3 Ways to Eat, Sleep, and Gargle Your Way to a Better Brain
Stay sharp with these simple, scientifically proven techniques.
Reader's Digest Magazine | March 2013
Eat: Less Fake Butter
Whether spread on a bagel or poured over movie popcorn, many butter substitutes and flavorings contain diacetyl-based chemicals, which may harm brain cells. Diacetyl promotes the protein clumps in the brain that mark Alzheimer’s disease, according to scientists at the University of Minnesota. Researcher Ashish Vartak, PhD, says that the study is preliminary, but he and his colleagues have started avoiding diacetyl by snacking on unflavored popcorn (they add salt or herbs). As for movie popcorn: “Ordering it without the added buttery liquid should reduce diacetyl exposure.”
Gargle: with Lemonade
A new study finds that sweet liquids boost resolve. The upside (for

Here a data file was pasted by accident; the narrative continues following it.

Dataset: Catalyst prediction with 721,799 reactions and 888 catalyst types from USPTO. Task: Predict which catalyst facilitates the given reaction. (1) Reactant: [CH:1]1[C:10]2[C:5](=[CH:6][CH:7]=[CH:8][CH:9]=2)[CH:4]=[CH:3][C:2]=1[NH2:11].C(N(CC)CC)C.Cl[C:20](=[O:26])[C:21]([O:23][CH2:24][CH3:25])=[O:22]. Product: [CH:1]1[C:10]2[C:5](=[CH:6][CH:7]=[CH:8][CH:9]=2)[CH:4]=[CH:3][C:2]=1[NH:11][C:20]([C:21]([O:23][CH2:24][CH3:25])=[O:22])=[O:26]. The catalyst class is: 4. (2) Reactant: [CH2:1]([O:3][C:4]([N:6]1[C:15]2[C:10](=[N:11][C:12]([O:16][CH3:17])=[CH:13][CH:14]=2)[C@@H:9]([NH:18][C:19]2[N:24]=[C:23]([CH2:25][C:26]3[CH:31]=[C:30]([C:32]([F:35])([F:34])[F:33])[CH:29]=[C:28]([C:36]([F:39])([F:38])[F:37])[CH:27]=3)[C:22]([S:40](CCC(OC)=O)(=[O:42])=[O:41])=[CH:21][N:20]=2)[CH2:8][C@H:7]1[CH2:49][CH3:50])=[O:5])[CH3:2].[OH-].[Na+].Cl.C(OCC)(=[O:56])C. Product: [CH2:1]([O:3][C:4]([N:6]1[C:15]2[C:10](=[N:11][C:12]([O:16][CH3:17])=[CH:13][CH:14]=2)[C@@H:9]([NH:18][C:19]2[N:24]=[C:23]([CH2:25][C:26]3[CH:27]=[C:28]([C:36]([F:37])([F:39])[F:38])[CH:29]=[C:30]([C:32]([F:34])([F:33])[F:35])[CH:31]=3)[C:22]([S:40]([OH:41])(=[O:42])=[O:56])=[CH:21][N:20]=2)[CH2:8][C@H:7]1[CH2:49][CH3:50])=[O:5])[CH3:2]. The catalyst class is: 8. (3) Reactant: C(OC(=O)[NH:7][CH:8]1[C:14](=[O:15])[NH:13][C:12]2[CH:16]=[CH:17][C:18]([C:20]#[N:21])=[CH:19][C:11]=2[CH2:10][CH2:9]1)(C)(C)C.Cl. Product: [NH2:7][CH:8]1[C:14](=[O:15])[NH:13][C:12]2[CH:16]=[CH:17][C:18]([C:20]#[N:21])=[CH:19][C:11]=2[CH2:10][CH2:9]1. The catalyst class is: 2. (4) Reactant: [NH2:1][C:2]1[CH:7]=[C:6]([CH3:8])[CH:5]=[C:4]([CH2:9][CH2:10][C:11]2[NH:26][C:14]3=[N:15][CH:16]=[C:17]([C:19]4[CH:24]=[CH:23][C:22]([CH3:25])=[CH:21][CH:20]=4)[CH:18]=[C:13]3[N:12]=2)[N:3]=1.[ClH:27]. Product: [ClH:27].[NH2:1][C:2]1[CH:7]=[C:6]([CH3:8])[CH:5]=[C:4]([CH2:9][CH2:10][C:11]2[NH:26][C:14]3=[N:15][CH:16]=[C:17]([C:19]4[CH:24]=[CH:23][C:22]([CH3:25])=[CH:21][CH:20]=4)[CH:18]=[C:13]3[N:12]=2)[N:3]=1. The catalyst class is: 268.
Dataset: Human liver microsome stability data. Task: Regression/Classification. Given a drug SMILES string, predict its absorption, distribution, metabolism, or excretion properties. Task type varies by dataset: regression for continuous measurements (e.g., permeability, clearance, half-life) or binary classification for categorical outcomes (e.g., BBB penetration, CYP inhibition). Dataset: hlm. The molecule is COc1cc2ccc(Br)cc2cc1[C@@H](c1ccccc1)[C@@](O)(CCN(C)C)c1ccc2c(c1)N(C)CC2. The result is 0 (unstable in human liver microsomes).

dieters): You don’t have to swallow them. A University of Georgia study
has found that rinsing the mouth with sugar-sweetened lemonade helped
students perform better on tests of willpower. “Researchers used to
think the sugar had to enter the body to give you the energy for
self-control,” said University of Georgia psychology professor Leonard
Martin, coauthor of the study. But just holding the sugar in the mouth
the brain’s motivational centers to pay attention.
Sleep: Seven Hours
Getting too much sleep may be just as toxic to health as sleeping too
little. Researchers at Brigham and Women’s Hospital in Boston examined
more than 20 years of data from over 15,000 participants in the Nurse’s
Health Study and found that regularly sleeping two hours more or less
than seven hours a night was equivalent to two years of brain aging (as
measured on standard memory tests). The cognitive effects were also
present when the women’s sleep habits changed by two hours a night or
more as they got older.
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